Coexistence of Microgrids and the Government Grid in Rural India: A Study of their Respective Contributions to Social Well-Being at the Household Level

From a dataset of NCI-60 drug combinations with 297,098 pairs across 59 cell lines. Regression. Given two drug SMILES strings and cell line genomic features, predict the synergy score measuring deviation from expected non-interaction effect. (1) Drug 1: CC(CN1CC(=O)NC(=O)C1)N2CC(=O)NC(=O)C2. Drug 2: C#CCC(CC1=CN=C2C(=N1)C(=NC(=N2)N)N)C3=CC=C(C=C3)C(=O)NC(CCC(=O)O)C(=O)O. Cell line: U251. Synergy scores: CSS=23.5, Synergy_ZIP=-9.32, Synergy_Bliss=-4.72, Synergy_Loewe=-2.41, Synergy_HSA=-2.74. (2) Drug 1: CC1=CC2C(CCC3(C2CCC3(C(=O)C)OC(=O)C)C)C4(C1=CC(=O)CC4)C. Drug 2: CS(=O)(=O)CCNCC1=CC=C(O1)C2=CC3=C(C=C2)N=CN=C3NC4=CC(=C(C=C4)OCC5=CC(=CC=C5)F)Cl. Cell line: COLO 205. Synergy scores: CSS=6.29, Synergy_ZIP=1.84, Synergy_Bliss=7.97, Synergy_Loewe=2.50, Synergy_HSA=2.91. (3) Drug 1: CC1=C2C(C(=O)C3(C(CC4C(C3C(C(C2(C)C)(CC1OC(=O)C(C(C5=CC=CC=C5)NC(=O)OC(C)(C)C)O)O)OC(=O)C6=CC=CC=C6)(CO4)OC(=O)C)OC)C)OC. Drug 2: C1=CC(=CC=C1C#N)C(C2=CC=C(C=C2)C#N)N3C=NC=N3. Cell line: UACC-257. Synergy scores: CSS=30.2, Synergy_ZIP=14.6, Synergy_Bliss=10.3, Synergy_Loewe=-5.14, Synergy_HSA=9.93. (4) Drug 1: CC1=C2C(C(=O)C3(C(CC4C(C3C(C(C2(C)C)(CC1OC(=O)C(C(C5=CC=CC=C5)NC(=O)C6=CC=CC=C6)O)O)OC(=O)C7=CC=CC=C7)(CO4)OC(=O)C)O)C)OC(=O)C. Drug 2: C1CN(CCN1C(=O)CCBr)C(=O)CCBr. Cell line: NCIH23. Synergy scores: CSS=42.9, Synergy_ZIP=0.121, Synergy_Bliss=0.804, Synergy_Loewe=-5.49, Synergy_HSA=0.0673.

This paper examines the coexistence of microgrid and central grid connections for households in India and studies the relationship between these connections and their individual contributions to social well-being of rural households. As India’s government grid reaches new rural communities, solar microgrids once providing stand-alone energy solutions are now used alongside centralized government grid infrastructure. This provides a unique opportunity to understand how both electricity options compete and how each energy supply contributes to social well-being. Our research administered surveys to 149 households across 8 villages in Northern India with access to microgrids developed by Boond Solar and the government grid. Energy access of the government grid was measured using the World Bank’s multi-tier framework for energy access by surveying respondents about system capacity, availability, reliability, and safety. Social indicator measurements across economics, education, healthcare access, access to appliances and gender equity were also captured in the survey. Additional fieldwork was conducted in 4 of the surveyed villages to collect qualitative data in the form of semi-structured interviews to further evaluate energy consumption across microgrid and government grid sources. Although communities with government grid access now have greater energy capacity to power appliances, this study identified a high number of households that were unable to make use of their expanded electricity capacity due to the inability to afford household and productive use appliances. This demonstrates that providing greater energy capacity will not continuously improve social well-being on its own. There is a tipping point where higher energy access does not accelerate well-being, but instead income and the ability to purchase appliances to use the extra power capacity are the limiting factor. To improve social well-being status in these rural communities, expanded electricity capacity must be accompanied by a holistic economic development approach to improvement that includes opportunities to increase household income. The work also found that the extension of the government grid relegated microgrids to a backup role and significantly lowered the profitability of the microgrids.